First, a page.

NEW YORK - In the town of Shiogama in Miyagi Prefecture, there’s a residential neighborhood overlooking Matsushima Bay, the epicenter of Japan’s catastrophic March 2011 earthquake and subsequent tsunami. On a quiet street there, chef Hideyuki Irakawa and his wife, Michiko, have been serving samurai food from their restaurant, Chimatsushima, for the past two decades. The smoky, wholesome cuisine has given fighters a nutritional leg up for hundreds of years, but now its varied flavors are tempting a wide array of locals and tourists. The Irakawas have made it relevant for the 21st century by adding touches of artistry that feel distinctive to the Tohoku region; last year, when Miyagi Prefecture celebrated its inaugural Michelin Guide, theirs was one of 11 local restaurants to earn an initial star.
Tohoku, which makes up the entire northeast of Honshu, is where samurai cuisine rose to prominence in the 1600s, during the Edo Period (1603-1868). Back then, Japan’s warriors typically ate a simple diet of miso soup and brown rice to carb-load for battle. Adding textural variety and strong flavors helped encourage them to consume more grain, so kitchens of the era experimented with adding distinctive, salty side dishes: pickled vegetables and plums, seaweed, and nattō (fermented soybeans).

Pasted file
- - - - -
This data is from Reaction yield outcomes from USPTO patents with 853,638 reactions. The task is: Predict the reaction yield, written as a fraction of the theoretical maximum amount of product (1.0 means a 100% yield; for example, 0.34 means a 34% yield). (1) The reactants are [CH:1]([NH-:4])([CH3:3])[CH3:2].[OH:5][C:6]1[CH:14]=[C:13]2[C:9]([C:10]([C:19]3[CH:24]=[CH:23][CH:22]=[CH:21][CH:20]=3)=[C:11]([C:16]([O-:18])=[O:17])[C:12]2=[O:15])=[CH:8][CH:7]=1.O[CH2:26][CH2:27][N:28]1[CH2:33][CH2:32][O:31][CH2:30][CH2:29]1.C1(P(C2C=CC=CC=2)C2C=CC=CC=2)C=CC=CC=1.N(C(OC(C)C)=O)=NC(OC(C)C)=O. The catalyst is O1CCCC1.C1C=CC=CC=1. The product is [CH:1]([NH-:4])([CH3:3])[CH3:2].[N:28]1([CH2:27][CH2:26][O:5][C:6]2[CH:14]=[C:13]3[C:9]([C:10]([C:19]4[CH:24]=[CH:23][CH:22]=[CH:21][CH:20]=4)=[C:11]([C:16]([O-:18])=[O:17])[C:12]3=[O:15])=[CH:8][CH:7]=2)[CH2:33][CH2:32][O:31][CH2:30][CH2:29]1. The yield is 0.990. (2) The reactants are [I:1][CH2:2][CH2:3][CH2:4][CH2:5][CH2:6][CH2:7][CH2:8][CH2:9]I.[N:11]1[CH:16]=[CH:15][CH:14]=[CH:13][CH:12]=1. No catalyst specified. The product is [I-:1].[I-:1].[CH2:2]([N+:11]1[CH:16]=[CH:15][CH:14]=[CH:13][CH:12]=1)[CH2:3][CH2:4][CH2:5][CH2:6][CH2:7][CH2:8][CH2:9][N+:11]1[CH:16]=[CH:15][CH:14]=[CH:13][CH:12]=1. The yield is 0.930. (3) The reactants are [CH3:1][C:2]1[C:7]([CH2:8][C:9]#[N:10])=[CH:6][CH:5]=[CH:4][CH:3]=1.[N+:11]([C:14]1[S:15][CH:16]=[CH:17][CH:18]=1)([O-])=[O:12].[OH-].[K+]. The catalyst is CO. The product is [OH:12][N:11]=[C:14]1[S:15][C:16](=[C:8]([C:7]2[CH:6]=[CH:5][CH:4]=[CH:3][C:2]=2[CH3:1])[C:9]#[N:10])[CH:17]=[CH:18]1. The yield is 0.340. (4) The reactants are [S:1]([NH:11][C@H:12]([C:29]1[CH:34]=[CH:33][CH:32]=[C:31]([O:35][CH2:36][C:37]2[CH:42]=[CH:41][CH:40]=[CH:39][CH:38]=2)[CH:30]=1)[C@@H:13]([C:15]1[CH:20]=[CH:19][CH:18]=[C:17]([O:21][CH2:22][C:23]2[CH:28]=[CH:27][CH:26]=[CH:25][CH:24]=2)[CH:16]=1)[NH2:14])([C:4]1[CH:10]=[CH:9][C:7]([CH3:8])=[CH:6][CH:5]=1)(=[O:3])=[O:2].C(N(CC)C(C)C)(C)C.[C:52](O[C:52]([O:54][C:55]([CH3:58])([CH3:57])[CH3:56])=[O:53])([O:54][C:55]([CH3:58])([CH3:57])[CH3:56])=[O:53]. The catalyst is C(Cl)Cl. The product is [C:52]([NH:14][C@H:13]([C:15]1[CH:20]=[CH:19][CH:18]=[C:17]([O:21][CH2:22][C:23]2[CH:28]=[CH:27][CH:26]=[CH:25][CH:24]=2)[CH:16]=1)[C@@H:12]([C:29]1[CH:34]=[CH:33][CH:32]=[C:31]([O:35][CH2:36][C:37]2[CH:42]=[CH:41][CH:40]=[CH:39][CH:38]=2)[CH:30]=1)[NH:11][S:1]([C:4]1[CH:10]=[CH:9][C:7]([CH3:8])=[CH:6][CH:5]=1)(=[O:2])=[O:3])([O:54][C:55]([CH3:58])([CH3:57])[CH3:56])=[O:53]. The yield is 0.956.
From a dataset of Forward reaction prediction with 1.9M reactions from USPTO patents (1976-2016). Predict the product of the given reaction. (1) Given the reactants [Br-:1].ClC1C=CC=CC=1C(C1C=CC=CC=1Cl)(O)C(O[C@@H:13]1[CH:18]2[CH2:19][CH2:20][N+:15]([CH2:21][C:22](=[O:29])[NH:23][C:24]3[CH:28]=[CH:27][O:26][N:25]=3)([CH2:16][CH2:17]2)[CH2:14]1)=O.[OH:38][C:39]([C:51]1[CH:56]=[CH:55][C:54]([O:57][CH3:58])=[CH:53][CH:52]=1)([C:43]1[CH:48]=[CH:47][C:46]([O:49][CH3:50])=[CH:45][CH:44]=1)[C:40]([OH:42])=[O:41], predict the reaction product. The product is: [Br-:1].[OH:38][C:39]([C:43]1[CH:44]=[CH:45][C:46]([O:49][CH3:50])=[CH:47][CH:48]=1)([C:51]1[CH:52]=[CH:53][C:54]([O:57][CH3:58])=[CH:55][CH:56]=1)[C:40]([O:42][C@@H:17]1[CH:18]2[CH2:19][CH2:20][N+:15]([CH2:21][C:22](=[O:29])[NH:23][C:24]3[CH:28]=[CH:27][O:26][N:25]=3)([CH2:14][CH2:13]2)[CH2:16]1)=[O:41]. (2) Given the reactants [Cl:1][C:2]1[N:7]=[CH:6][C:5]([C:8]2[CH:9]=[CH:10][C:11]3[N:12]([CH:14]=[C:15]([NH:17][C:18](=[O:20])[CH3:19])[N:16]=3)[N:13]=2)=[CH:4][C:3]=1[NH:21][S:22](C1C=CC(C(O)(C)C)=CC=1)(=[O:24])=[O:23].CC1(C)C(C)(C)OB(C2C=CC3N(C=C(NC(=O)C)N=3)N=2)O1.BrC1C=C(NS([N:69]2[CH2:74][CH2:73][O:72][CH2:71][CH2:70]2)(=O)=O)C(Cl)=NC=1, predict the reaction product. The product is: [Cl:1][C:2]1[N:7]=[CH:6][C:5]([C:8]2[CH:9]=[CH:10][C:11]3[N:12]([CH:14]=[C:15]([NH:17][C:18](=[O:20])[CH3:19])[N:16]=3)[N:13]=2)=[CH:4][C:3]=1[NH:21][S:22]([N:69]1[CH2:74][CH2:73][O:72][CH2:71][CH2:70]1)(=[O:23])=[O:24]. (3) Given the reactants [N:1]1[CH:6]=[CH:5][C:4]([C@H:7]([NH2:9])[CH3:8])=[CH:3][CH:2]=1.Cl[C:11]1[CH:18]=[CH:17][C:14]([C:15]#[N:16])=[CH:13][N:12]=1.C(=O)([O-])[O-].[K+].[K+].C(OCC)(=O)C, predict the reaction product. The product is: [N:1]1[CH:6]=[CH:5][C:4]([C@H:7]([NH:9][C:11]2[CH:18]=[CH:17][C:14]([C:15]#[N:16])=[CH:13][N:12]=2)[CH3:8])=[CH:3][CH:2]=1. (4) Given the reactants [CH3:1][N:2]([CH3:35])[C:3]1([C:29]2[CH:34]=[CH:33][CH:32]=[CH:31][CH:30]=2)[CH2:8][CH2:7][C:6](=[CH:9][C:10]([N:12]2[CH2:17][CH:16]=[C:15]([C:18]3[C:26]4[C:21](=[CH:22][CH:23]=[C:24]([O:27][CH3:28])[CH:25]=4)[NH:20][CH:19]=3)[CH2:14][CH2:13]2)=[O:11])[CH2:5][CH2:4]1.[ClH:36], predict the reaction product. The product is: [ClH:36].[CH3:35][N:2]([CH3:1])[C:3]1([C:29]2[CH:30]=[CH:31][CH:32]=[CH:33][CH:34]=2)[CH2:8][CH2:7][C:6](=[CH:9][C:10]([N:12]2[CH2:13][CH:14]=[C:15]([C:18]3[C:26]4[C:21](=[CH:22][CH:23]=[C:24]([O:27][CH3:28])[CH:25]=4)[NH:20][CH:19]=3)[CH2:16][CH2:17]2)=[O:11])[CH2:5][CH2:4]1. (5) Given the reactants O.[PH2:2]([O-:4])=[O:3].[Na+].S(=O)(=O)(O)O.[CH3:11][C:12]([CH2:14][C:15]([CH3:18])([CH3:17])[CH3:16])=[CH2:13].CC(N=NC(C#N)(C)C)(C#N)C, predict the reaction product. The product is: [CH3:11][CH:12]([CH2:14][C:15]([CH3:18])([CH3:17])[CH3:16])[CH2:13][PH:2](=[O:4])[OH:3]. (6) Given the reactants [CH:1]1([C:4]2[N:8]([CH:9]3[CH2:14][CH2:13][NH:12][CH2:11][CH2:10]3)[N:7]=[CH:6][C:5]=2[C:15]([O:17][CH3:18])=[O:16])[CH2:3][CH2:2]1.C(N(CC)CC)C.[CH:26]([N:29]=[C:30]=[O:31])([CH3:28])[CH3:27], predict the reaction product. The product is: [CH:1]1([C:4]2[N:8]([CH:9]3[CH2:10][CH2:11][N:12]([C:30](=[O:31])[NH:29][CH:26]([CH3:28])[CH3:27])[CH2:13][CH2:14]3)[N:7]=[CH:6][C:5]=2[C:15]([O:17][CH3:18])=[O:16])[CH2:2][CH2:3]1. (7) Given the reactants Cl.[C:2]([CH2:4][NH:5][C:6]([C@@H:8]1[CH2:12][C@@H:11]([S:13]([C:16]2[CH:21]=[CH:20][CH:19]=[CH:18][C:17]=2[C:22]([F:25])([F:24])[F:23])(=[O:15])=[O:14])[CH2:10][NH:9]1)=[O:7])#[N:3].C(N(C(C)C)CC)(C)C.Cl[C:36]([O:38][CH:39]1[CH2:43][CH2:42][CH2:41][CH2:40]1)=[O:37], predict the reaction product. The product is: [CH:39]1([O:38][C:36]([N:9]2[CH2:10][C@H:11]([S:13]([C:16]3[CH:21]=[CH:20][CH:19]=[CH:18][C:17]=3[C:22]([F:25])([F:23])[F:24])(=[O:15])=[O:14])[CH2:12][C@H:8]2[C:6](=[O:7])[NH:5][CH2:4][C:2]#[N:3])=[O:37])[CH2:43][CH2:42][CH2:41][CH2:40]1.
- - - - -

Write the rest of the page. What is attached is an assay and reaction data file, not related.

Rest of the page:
Both samurai cuisine and the Tohoku region remain wildly under the radar. Only 1.3 percent of inbound tourists to Japan venture to Miyagi or Tohoku’s five other prefectures — Akita, Aomori, Fukushima, Iwate and Yamagata. But Michelin’s support is catalyzing the region’s reputation as a bastion for top-notch, warrior-worthy meals.
The rise of samurai cuisine is largely credited to Date Masamune (1567-1636), a feudal warlord known as the One-Eyed Dragon of Oshu. In the late 16th and early 17th centuries, he was the most powerful samurai in Tohoku — but he was also known as a culinary innovator.
To this day, cooks produce a strong red miso made with soybeans and kōji (a rice mold) that’s fermented and aged at a brewery near the base of Sendai’s Aoba Castle, which Date built in 1593. It’s the star ingredient at restaurants like Nacree, a Michelin one-star spot designed by Kengo Kuma. There, chef Minoru Ogata — a former sous-chef at the three-star Astrance, in Paris — uses the miso to marinade thick cuts of roasted bacon.
The condiment is also a bit of a status symbol. Eric C. Rath, a University of Kansas professor specializing in dietary cultures of premodern Japan, says that because miso improves with age, it traditionally carried a socio-economic heft among the warrior class. “If you want to demonstrate that you have wealth as a samurai, you bring out a three-year-old miso — it’s like bringing out an aged Bordeaux,” Rath says.